Jugular tubercle: morphometric analysis and surgical significance

Apostolos Mintelis Division of Neurosurgery, Duke University Medical Center, Durham, North Carolina

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 M.D., Ph.D.
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Tetsuro Sameshima Division of Neurosurgery, Duke University Medical Center, Durham, North Carolina

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Ketan R. Bulsara Division of Neurosurgery, Duke University Medical Center, Durham, North Carolina

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Linda Gray Division of Neurosurgery, Duke University Medical Center, Durham, North Carolina

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Allan H. Friedman Division of Neurosurgery, Duke University Medical Center, Durham, North Carolina

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Takanori Fukushima Division of Neurosurgery, Duke University Medical Center, Durham, North Carolina

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 M.D., D.M.Sc.
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Object

Maximizing intradural exposure via the extreme lateral infrajugular transcondylar–transtubercular exposure (ELITE) approach depends on understanding the fundamental anatomy of the jugular tubercle (JT). Drilling the JT can maximize the extent of exposure achieved with the ELITE approach. Removing the JT is critical for optimizing access to the inferior and midclival areas, vertebrobasilar artery junction, and ventral pons and medulla.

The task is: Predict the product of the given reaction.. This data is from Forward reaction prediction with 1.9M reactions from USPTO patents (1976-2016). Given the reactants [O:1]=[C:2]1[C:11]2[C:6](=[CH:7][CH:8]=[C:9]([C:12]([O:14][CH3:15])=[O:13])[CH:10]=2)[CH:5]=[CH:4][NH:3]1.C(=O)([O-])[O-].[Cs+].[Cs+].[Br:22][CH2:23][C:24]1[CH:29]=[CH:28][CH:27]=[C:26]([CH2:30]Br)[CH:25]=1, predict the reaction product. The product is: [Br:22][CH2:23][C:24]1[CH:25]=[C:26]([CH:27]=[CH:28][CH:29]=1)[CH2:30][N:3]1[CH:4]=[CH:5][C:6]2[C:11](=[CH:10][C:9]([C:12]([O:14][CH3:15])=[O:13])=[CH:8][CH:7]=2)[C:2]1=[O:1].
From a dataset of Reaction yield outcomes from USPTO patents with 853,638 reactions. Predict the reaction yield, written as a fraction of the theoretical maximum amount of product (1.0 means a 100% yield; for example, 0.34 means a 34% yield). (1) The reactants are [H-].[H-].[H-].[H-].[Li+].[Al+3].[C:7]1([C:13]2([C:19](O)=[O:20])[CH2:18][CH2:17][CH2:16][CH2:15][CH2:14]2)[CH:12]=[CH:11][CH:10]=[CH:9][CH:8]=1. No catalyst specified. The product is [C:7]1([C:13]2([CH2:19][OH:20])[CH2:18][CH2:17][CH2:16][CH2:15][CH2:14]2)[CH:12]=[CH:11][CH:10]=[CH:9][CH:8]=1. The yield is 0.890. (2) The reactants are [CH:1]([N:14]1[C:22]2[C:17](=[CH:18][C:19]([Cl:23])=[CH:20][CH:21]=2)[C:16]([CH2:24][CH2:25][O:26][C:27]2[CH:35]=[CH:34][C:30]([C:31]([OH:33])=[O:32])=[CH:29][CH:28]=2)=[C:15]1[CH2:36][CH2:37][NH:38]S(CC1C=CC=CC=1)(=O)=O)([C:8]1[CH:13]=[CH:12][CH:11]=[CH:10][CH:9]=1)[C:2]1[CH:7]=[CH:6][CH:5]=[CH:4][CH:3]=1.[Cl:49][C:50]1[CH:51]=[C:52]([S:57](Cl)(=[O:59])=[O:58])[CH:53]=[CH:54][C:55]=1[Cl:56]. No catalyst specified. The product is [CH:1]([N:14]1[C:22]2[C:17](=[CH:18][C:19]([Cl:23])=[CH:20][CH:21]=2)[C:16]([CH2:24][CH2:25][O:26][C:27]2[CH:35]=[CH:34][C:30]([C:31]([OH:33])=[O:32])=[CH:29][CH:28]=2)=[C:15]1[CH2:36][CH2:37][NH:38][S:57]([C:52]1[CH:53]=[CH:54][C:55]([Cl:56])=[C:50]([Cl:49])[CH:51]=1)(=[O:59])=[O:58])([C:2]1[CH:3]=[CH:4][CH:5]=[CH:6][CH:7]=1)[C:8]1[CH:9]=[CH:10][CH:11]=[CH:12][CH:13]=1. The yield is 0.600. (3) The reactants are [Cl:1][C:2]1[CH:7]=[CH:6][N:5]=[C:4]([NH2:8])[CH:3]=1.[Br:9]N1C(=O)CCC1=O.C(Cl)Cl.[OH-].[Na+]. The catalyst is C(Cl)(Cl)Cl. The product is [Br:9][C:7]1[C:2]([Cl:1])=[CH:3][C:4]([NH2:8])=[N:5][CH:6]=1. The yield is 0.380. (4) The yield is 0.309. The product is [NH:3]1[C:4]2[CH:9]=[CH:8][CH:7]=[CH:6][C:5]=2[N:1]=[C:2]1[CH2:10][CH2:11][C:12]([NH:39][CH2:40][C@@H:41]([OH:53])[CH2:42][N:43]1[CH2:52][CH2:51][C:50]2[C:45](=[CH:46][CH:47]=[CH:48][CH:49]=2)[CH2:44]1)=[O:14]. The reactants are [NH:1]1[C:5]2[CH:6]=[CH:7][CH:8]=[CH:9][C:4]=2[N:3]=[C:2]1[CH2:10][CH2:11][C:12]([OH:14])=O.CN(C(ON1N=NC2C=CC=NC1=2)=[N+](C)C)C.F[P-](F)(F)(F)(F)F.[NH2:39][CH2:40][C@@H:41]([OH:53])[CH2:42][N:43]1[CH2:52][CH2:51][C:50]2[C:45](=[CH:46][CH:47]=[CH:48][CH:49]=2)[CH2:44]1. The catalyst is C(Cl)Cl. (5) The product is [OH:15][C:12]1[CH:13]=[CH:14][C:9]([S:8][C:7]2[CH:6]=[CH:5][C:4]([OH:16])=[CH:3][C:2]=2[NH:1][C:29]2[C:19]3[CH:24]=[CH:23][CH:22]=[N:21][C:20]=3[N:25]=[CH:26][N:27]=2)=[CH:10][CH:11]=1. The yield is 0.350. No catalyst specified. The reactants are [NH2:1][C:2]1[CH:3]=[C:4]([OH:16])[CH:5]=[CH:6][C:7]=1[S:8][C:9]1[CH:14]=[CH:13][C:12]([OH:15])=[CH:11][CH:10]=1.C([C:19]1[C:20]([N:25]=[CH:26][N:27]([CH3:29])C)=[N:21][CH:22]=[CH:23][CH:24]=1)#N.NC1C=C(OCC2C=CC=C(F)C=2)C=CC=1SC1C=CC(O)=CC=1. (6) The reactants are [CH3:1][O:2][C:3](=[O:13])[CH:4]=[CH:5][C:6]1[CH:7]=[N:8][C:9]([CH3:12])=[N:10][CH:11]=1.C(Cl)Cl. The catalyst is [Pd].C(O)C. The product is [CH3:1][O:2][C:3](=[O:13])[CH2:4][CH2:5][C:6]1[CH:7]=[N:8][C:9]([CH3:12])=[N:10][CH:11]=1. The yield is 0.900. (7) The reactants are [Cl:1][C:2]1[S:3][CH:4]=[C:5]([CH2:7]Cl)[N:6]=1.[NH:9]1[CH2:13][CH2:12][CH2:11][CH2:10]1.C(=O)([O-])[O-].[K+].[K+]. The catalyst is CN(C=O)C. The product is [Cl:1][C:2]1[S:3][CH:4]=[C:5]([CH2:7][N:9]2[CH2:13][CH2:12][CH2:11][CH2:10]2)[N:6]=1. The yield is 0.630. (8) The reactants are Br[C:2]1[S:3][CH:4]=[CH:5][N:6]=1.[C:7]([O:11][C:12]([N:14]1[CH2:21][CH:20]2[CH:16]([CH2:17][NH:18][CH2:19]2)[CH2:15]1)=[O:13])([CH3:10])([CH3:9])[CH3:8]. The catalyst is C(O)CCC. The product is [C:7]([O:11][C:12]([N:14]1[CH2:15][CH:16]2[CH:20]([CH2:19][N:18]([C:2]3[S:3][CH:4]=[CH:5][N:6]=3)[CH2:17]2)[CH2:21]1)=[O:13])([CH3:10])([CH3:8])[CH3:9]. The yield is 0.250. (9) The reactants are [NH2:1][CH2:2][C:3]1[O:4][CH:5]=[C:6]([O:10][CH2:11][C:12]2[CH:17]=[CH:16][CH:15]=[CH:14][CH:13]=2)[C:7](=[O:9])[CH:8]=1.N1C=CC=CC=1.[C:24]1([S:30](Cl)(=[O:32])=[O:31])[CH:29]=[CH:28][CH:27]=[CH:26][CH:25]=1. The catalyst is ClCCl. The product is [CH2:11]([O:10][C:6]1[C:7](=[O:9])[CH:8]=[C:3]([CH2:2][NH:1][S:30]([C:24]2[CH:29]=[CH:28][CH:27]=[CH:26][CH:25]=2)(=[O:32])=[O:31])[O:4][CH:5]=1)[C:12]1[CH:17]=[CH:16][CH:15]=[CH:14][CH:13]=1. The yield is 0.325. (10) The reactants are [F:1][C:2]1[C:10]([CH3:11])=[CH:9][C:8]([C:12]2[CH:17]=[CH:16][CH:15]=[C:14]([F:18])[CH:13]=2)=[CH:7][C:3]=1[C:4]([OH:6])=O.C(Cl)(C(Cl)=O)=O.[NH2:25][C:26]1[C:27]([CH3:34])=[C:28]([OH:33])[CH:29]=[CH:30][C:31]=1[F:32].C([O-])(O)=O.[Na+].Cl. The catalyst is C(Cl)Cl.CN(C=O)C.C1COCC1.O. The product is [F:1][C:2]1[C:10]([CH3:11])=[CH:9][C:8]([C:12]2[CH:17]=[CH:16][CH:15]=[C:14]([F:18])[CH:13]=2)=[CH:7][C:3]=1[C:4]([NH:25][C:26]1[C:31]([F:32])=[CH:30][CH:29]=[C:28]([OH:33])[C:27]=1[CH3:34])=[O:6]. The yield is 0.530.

Methods

In this cadaveric study, the individual structural variations in the JT were evaluated in 100 split occipital bones. The mean length of the JT was 1.65 ± 0.36 cm (range 1.2–3 cm); its mean width was 1.15 ± 0.16 cm (range 0.7–1.7 cm); and its mean thickness was 0.61 ± 0.15 cm (range 0.2–1 cm). The authors analyzed the difference in morphometric data with regard to right and left sides and found no statistically significant difference between the two sides. Furthermore, data from the morphometric study were compared with the results of 20 measurements obtained from three-dimensional computed tomography (3D CT) scans. Accordingly, the mean length of the JT was 1.35 ± 0.15 cm (range 1–2.8 cm); the mean width, 1.10 ± 0.12 cm (range 0.8–1.3 cm); and the mean thickness, 0.51 ± 0.18 cm (range 0.2–1 cm).

Conclusions

Morphometric data on the JT contribute significantly to the neurosurgeon’s task of skull base drilling. The 3D CT scans were useful in the preoperative planning.

Abbreviations used in this paper:

CT = computed tomography; ELITE = extreme lateral infrajugular transcondylar–transtubercular exposure; JT = jugular tubercle; 3D = three-dimensional.
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